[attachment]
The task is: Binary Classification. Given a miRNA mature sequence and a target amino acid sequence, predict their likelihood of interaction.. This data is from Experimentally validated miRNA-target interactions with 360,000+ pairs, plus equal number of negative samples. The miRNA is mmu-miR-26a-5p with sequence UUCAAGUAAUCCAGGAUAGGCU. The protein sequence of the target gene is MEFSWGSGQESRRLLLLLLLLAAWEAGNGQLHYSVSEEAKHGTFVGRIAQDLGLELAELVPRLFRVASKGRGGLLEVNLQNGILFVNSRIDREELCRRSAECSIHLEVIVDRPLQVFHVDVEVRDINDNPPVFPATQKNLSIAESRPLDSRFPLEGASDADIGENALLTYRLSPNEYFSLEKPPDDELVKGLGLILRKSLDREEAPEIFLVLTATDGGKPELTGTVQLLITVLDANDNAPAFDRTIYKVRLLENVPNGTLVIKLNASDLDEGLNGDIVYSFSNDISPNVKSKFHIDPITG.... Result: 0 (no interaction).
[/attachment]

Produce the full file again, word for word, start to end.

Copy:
The task is: Binary Classification. Given a miRNA mature sequence and a target amino acid sequence, predict their likelihood of interaction.. This data is from Experimentally validated miRNA-target interactions with 360,000+ pairs, plus equal number of negative samples. The miRNA is mmu-miR-26a-5p with sequence UUCAAGUAAUCCAGGAUAGGCU. The protein sequence of the target gene is MEFSWGSGQESRRLLLLLLLLAAWEAGNGQLHYSVSEEAKHGTFVGRIAQDLGLELAELVPRLFRVASKGRGGLLEVNLQNGILFVNSRIDREELCRRSAECSIHLEVIVDRPLQVFHVDVEVRDINDNPPVFPATQKNLSIAESRPLDSRFPLEGASDADIGENALLTYRLSPNEYFSLEKPPDDELVKGLGLILRKSLDREEAPEIFLVLTATDGGKPELTGTVQLLITVLDANDNAPAFDRTIYKVRLLENVPNGTLVIKLNASDLDEGLNGDIVYSFSNDISPNVKSKFHIDPITG.... Result: 0 (no interaction).